- Family — From the 1915 silent feature The Italian to such varied works as Marty; the Godfather films; Martin Scorsese’s documentary about his immigrant parents, Italianamerican; the popular comedies Moonstruck, True Love, and Big Night; and the controversial cable television series The Sopranos, the family is the multilayered rock on which Italian American culture depends, and its strength is often severely tested onscreen, as the socioeconomic and other conflicts in these films show.
- Community — Ethnic pride commingled with a drive toward assimilation and economic success help make Italian Americans and their films so influential.
- Immigration — The struggle of immigrants to achieve the “American Dream” is the subject of many of the most important films by Italian Americans.
- Assimilation — The ambivalent view of America portrayed by these filmmakers: How far should an ethnic group go in blending into the “melting pot” that was once the norm in America? How have Italian Americans maintained the cultural heritage while also defining their identity as unhyphenated Americans?
- Stereotypes — How exaggerated imagery, both comic and sinister, has marred screen portrayals of Italian Americans, perhaps more than any other ethnic group other than African Americans.
- Music — A celebration of the role in perpetuating Italian culture in the wider American community and an exploration of how some of the finest screen actors are also musical performers.
- Comedy — The often-delightful but sometimes stereotypical tradition of Italian Americans poking fun at themselves or having it directed at them onscreen, a popular but problematic tradition.
- Crime — One of the ironies of Italian American filmmaking, is that some of the most accomplished artistic cinematic depictions of this ethnic group have dealt with Italian Americans as gangsters or “wise guys.” This controversial cultural association of an ethnic group with crime dates back to the earliest days of American cinema and persists even though the proportion of law-abiding Italian Americans is similar to that of other groups in our multiethnic society.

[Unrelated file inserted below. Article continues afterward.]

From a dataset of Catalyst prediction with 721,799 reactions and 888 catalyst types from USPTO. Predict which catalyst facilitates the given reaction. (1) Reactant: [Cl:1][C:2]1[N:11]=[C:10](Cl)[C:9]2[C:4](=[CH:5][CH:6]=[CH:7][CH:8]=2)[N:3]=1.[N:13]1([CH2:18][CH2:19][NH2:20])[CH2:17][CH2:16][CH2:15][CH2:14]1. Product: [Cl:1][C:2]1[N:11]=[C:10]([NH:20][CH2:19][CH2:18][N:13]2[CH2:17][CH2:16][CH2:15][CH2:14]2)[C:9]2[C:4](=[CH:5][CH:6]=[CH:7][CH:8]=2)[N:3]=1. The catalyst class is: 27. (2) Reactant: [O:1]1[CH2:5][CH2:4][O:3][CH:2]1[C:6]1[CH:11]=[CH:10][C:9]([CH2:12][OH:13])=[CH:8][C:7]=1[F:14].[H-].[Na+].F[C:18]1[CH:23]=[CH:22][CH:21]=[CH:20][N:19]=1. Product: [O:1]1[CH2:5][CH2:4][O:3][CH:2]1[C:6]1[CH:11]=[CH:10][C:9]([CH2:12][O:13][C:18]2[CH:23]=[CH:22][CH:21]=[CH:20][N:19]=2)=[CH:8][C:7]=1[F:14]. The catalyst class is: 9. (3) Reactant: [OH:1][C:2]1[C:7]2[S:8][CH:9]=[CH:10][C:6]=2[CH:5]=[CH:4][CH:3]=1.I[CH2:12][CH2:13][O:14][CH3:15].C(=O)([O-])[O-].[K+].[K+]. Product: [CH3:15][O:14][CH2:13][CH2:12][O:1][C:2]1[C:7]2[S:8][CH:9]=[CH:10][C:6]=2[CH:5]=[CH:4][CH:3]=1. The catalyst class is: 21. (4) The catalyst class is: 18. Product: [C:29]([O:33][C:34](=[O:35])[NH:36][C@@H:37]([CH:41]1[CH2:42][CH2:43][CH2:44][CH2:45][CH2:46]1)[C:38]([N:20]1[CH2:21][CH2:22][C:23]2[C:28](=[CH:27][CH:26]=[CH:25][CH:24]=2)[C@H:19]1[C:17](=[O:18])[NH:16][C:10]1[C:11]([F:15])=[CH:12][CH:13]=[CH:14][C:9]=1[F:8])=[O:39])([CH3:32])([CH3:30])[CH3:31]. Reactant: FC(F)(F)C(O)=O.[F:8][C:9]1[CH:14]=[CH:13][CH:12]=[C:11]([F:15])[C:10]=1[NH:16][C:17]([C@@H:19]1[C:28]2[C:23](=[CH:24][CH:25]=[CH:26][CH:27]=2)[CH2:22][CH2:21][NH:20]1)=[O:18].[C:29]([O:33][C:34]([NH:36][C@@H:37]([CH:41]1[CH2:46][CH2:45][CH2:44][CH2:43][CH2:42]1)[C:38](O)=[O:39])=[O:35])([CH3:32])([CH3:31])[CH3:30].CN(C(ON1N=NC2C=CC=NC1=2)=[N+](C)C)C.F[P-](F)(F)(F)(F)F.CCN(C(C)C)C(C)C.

These same themes recur, in one way or another, throughout the work of Italian American filmmakers from the early 1900s until today, helping define this ethnic group’s crucial role in American culture. Some other Italian American filmmakers, then and now, have followed Frank Capra’s lead in not putting their ethnicity in the forefront and in presenting themselves as largely assimilated (these successful mainstream directors have included Vincente Minnelli and Ida Lupino in the Golden Age of Hollywood and Quentin Tarantino and Sofia Coppola in current cinema), but they all are strongly influenced by their background and heritage. Other prominent filmmakers, such as Francis Coppola and Martin Scorsese, have often foregrounded their ethnicity while still venturing into broader thematic and cultural areas as well. But since the central themes of Italian American cinema — such as family, community, immigration, and assimilation — are also among the central topics for historians defining the “American Dream” and its evolution over the past hundred years, the exhibit will show how and why Italian Americans are so central to any discussion of American cinema and its tremendous impact on our society.
— Joseph McBride